If this blog has seemed inconsistent in delivering political
material as of late, it’s largely because I have been immersed in a
project story that will be out within a couple of weeks. When it
comes out I’ll share how and why the project came about. For now
I’ll tell you that it has to do with how people make major
transformations or conversions in their lives.
Oddly enough there’s little, if any, political material in the
piece, though when I started I thought there might be. There are
pundits and politicians who migrate from one party or philosophy to
another. Though I don’t really address it in the story, I think I
might understand a little more how it happens. The conversions I’m
dealing with are mostly the sudden kind, which I don’t think often
happens in politics.
That said, 25 years ago when I worked as an intern in
Washington, D.C. I became convinced that many of the unelected
people on Capitol Hill working for elected people were mercenary. I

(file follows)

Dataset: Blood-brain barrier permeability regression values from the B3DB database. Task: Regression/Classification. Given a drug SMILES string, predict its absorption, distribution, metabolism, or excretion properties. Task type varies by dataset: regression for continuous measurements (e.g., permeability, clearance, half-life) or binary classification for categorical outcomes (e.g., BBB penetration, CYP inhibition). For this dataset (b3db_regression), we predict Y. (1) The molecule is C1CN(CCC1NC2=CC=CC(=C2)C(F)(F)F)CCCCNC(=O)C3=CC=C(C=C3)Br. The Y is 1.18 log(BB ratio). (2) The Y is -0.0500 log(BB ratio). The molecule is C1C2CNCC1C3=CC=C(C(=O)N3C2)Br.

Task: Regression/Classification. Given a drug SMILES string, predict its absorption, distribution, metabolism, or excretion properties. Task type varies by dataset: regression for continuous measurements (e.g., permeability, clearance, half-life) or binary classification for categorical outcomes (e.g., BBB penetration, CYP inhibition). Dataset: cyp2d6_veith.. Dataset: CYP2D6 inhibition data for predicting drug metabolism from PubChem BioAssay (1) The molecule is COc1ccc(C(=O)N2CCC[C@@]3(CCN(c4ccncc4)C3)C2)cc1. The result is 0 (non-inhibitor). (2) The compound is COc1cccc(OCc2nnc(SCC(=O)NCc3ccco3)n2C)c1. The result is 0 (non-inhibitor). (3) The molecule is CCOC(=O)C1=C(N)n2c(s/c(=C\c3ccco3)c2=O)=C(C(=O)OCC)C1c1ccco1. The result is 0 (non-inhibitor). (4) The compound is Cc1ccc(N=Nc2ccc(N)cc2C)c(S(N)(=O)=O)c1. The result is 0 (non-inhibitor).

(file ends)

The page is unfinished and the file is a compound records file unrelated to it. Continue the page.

also believed that few people in Washington cared about solving
problems, it was more about winning. From my perspective, it’s way
You see above in the Kitsap Reader a Washington Post piece by
Joel Achenbach called “The
audacity of nope.” The piece opens with this:
“The state of the union is obstreperous. Dyspepsia is the new
equilibrium. All the passion in American politics is oppositional.
The American people know what they don’t like, which is:
That sounds like nihilism, but they’re against that, too.”
My heavens, the piece is depressing, more so because it’s
accurate, much more than it was when I was an observant intern in
Senator Wilson’s office.
For me it makes sense now that there is an absence of political
transformation in my story about conversion. When you get to
thinking that Americans will be disapproving of whoever gets
elected; and disapproving of the talking heads that discuss the
politicians; and you recognize that your e-mail Inbox was once
filled with calls for regime change in Washington instead of Iraq,
but that now your Facebook page is filled with messages of calls to
hand our leaders over to Haiti; you kind of wonder if changes in
the political world really matter. The same people are yelling.
They’ve just exchanged arguments. Well, the tone of them
I might feel differently tomorrow if I sleep better tonight.